Muhammadu Buhari Nigeria President
Nigerian President Muhammadu Buhari has been forced to work from home after rats ransacked his official office Nigeria Presidency/Handout via Reuters

Nigerian President Muhammadu Buhari has been forced to work from home after rats ransacked his official offices.

Renovation work has begun after vermin damaged furniture and air conditioning units in the president's official Abuja office while he was in London receiving medical treatment for an undisclosed condition, said his media adviser Garba Shehu.

Buhari has been forced to work from the living quarters of the President's complex, Aso Villa, in the capital of Africa's most populous country.

"These are also general works and it is not uncommon for Nigerian Presidents to also work from the Presidential villa. He has used the residential office for many years," Shehu told African-focused broadcaster Arise News.

"What is important is that the job gets done. Whether he does it from his bedroom or his sitting room or his anteroom, it does not matter. Let the job be done. And the job will be done," said Shehu.

The 74-year-old leader returned to office at the weekend after 104 days in London where he received treatment for a mystery illness that many believe to be cancer. The government has only admitted that the president has received blood transfusions.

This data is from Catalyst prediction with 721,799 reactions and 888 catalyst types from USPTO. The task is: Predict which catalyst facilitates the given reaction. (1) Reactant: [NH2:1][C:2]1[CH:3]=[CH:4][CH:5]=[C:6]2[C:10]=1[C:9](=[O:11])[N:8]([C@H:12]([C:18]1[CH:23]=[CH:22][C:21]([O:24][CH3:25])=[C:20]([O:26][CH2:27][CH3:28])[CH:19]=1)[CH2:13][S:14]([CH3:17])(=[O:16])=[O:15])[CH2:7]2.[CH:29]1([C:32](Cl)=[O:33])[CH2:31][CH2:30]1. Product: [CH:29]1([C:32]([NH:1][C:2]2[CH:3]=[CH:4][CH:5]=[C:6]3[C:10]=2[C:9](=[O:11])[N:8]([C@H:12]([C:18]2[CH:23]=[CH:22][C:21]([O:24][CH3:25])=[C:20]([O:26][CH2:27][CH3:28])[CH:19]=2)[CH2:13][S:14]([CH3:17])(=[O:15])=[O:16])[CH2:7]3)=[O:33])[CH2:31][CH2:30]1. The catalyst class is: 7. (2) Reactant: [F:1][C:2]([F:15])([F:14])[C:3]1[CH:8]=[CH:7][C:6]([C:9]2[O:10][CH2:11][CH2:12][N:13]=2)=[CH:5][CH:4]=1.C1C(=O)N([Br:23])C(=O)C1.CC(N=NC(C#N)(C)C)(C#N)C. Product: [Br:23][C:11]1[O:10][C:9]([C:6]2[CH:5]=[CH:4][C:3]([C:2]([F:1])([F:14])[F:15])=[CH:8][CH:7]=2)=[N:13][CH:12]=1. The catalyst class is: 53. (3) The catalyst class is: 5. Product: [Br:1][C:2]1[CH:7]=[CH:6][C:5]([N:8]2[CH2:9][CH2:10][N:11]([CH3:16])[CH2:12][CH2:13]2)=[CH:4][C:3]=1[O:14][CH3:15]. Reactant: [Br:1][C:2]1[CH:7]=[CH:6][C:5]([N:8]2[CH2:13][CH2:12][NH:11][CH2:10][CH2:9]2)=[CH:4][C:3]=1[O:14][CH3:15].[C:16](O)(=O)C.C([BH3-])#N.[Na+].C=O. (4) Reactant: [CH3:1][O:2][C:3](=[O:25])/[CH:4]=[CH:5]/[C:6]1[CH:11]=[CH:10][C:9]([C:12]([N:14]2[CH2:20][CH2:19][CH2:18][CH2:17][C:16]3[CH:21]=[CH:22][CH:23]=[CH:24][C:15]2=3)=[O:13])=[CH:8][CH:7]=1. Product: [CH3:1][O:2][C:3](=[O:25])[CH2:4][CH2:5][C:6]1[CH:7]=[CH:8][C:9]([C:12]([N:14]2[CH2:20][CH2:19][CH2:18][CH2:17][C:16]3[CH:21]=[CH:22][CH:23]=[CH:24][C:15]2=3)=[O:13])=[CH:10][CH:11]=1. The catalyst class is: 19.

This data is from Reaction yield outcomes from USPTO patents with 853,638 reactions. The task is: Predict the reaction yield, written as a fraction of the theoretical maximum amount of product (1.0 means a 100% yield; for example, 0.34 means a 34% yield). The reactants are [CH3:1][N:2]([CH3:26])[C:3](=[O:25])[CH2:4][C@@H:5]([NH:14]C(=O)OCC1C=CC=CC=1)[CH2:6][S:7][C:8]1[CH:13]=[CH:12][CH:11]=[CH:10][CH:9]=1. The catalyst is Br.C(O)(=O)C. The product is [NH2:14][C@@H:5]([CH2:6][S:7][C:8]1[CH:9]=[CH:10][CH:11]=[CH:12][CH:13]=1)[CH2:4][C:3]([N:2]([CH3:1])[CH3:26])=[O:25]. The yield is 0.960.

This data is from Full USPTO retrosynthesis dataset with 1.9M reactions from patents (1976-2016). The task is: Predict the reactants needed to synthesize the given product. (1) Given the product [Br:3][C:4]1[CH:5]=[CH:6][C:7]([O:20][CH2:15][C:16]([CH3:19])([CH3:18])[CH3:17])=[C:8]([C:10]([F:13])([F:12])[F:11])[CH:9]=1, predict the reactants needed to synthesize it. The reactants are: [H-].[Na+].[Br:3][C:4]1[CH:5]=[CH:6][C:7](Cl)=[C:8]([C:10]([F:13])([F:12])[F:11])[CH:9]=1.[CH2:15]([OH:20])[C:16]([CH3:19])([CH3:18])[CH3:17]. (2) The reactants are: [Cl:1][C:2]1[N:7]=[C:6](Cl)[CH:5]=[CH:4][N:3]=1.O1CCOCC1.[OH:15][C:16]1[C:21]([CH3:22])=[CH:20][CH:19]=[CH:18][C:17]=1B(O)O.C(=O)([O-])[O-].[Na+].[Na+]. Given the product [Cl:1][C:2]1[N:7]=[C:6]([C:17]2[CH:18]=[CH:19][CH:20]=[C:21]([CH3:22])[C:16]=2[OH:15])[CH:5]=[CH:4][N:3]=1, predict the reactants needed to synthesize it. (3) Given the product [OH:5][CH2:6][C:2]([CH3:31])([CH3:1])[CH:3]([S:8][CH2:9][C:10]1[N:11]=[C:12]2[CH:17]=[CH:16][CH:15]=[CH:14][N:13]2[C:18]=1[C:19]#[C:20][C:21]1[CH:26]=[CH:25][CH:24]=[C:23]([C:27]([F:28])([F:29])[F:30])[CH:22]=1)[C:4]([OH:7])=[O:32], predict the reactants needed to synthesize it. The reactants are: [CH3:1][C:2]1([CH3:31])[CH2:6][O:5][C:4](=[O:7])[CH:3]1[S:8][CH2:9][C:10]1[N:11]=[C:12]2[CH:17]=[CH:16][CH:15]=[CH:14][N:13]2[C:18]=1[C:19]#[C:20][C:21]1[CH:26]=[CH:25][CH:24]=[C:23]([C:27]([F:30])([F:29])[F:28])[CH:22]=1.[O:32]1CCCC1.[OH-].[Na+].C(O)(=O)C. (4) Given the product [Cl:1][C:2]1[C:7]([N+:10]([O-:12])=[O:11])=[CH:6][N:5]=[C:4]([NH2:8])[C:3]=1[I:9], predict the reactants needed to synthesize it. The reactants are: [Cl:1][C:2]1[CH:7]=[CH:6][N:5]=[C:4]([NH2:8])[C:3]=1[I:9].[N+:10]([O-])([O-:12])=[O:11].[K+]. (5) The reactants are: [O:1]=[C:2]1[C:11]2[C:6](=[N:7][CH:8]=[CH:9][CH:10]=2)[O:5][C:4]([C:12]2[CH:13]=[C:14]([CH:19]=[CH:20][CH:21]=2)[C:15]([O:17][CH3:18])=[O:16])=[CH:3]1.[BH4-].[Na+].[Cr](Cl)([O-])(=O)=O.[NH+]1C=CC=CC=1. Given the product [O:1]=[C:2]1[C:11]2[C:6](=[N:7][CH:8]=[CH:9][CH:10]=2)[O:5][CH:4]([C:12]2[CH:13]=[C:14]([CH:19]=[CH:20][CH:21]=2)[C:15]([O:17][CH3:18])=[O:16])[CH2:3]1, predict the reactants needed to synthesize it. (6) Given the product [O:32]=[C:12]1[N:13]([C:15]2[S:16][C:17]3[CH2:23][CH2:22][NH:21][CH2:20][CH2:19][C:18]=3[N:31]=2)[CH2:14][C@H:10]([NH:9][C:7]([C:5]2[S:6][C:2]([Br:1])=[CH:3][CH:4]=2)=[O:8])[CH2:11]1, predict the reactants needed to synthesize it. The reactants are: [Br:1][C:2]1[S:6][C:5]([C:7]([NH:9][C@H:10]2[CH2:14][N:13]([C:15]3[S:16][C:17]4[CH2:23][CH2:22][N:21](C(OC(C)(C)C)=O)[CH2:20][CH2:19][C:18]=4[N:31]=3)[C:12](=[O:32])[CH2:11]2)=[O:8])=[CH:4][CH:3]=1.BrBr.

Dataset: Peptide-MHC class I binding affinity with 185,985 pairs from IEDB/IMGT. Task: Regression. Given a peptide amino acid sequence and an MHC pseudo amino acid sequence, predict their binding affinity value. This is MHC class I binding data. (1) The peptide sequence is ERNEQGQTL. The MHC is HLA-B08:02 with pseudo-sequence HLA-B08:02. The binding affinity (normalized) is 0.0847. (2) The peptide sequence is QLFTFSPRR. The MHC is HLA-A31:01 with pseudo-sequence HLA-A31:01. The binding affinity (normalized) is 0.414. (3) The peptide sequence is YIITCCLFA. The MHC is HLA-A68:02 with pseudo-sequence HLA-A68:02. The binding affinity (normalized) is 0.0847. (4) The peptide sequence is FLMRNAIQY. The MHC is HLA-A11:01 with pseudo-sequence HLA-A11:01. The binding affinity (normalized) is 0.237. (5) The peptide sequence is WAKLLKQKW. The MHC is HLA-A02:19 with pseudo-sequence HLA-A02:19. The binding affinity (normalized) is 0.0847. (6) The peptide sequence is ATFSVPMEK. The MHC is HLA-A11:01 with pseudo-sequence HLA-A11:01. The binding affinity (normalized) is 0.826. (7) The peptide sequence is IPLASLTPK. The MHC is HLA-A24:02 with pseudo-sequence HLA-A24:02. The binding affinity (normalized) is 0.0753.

This was Buhari's second trip to London. He was in the UK capital for seven weeks of treatment earlier this year.

Vice-president Yemi Osinbajo has been acting president during Buhari's time abroad.

Falling oil prices

The President's absence sparked numerous protests in a country with a population of around 182 million, including demands that he should resign – as well as calls for transparency about the president's condition.

The leader of the ruling All Progressives Congress, who was elected in 2015, returns to a country facing pressing issues.

The economy has been in recession for over a year, with the fall in crude prices damaging to Nigeria's oil-reliant economy. Unemployment has risen and businesses have found it hard to import goods due to tougher foreign exchange rules.

The government also still battles Boko Haram, the deadly Islamist group that demands a separate state, and has rampaged through Nigeria's north-east.

This is not the first time Nigeria has faced a leader's long absence. Umaru Yar'Adua, a northern Muslim professor who became president in 2007, was absent for months, with the government of the time refusing to give details about his condition until he finally died in 2010.

Should Buhari, a Muslim, be unable to complete his four-year term Osinbajo, a Christian from the south-west, would be constitutionally mandated to succeed him, as part of an unwritten agreement that rotates power between northerners and southerners.